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S.C. Chief Justice Receives Award for Civics-Education Work

Chief Justice of South Carolina Jean Hoefer Toal was presented the National Center for State Courts' (NCSC) Sandra Day O'Connor Award for the Advancement of Civics Education by the award's namesake during a ceremony last week.

Photo of Chief Justice ToalRetired U.S. Supreme Court Justice Sandra Day O'Connor said she was honored to have the award named for her and proud to bestow the first award to Chief Justice Toal. The award was presented during the National Association for Court Management's (NACM) Annual Conference in Las Vegas, Nev., at which Chief Justice Toal presented a keynote address about the vital role courts can play in providing civics education.

NCSC, which provides association management services to NACM, established the award in 2010 to honor an organization, court, or individual who has promoted, inspired, improved, or led an innovation or accomplishment in the field of civics education. The award is named after Justice O'Connor, who has made improving civics education one of her priorities since retiring from the U.S. Supreme Court in 2006.

"The business and decisions that take place in our state courts affect the daily lives of all our citizens. Yet, few people understand how our justice system works," said NCSC President Mary C. McQueen. "Chief Justice Toal recognized this need and is taking great strides to improve students' understanding of our courts."

Chief Justice Toal has made significant progress in bringing civics education to South Carolina students. She was instrumental in making South Carolina one of the first pilot states for iCivics, Justice O'Connor's Web-based interactive civics-education program aimed at middle-school students. Chief Justice Toal also encouraged and supported the use of "Justice Case Files," a graphic-novel series developed by NCSC that teaches students how the courts work. She was instrumental in encouraging two South Carolina law firms — Nelson Mullins Riley & Scarborough and Gallivan White & Boyd — to contribute the necessary funds to get the graphic novels into more than 65 schools in the state.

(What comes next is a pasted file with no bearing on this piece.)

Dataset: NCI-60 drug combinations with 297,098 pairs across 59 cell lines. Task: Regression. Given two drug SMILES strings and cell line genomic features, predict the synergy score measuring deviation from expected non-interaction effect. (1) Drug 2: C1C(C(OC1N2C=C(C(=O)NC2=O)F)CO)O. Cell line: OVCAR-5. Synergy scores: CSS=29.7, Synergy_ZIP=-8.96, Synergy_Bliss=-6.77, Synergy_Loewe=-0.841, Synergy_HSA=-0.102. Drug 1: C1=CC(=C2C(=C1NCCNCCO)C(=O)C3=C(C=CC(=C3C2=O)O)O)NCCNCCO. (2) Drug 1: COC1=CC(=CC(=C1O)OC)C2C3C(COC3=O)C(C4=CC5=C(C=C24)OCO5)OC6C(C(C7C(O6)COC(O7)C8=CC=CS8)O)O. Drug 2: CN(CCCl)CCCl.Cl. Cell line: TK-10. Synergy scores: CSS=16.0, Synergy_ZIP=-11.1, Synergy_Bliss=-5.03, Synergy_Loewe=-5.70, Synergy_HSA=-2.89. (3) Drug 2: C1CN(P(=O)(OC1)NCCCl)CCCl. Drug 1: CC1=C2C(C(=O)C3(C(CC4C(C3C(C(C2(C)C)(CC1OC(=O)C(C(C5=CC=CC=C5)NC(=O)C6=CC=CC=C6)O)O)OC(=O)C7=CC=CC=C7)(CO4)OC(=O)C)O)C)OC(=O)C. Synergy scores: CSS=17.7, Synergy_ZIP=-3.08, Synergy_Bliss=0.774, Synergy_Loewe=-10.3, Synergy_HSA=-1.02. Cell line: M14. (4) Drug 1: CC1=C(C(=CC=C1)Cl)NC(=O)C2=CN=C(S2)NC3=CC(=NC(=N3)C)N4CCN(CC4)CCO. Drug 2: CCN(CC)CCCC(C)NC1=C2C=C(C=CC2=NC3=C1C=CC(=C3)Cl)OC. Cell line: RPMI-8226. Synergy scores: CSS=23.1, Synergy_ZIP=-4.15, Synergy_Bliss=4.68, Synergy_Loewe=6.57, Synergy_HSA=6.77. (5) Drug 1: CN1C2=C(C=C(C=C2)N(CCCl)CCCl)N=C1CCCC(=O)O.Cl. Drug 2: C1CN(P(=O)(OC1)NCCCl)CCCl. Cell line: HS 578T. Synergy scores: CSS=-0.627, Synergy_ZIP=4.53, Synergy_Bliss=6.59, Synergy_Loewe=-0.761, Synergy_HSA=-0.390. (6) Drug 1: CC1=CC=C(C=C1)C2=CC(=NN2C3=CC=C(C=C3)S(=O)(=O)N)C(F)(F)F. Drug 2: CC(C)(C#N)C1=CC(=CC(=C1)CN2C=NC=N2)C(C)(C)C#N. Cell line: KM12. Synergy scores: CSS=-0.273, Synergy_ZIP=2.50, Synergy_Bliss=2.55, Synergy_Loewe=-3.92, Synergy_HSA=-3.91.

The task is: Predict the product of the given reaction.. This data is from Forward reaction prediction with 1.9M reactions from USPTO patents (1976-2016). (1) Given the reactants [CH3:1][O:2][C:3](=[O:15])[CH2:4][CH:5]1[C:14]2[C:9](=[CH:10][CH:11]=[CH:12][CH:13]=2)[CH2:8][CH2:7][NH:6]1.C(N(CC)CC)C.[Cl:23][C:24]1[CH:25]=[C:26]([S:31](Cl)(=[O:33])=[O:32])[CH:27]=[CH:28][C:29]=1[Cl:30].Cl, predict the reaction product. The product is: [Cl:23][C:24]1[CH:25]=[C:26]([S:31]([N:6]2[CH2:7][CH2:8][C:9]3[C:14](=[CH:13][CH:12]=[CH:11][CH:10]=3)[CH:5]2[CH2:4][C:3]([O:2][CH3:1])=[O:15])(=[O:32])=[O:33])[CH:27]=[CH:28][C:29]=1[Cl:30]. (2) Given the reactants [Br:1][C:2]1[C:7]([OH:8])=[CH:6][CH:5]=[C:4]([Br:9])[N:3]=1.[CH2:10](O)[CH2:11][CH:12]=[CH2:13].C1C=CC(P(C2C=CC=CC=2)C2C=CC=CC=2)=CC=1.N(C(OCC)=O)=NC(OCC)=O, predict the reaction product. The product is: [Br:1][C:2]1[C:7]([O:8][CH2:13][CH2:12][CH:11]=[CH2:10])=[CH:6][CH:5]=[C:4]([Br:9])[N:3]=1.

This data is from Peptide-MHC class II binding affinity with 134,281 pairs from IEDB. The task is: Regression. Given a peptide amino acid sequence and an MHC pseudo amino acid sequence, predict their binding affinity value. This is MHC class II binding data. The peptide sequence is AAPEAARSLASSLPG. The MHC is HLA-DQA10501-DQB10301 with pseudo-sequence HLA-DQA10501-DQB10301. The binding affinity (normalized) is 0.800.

Under Chief Justice Toal's leadership, the South Carolina Judiciary has a long history of supporting civics education. In addition to iCivics and the "Justice Case Files" series, South Carolina has implemented three state civics programs:

Additional information about South Carolina's civics programs is available on the South Carolina Judicial Department's website
 
In addition to Chief Justice Toal, the following individuals and organizations contributed to making the South Carolina iCivics program a success: Dr. Jane Brailsford, coordinator of Virtual Schools and Professional Development, Lexington County School District; Catherine Templeton, iCivics national coordinator; Molly H. Craig, iCivics national coordinator; the South Carolina Defense Trial Attorneys' Association; and the South Carolina Bar. 

Chief Justice Toal was the first woman appointed to South Carolina's Supreme Court and became the state's first female chief justice in 2000. Prior to joining the bench, she served in the South Carolina House of Representatives from 1975-88 and worked in private practice for Belser, Baker, Ravenel, Toal & Bender. She served as president of the Conference of Chief Justices and chair of NCSC's Board of Directors in 2007-08.

The National Center for State Courts, headquartered in Williamsburg, Va., is a nonprofit organization dedicated to improving the administration of justice by providing leadership and service to the state courts. Founded in 1971 by the Conference of Chief Justices and Chief Justice of the United States Warren E. Burger, NCSC provides education, training, technology, management, and research services to the nation's state courts.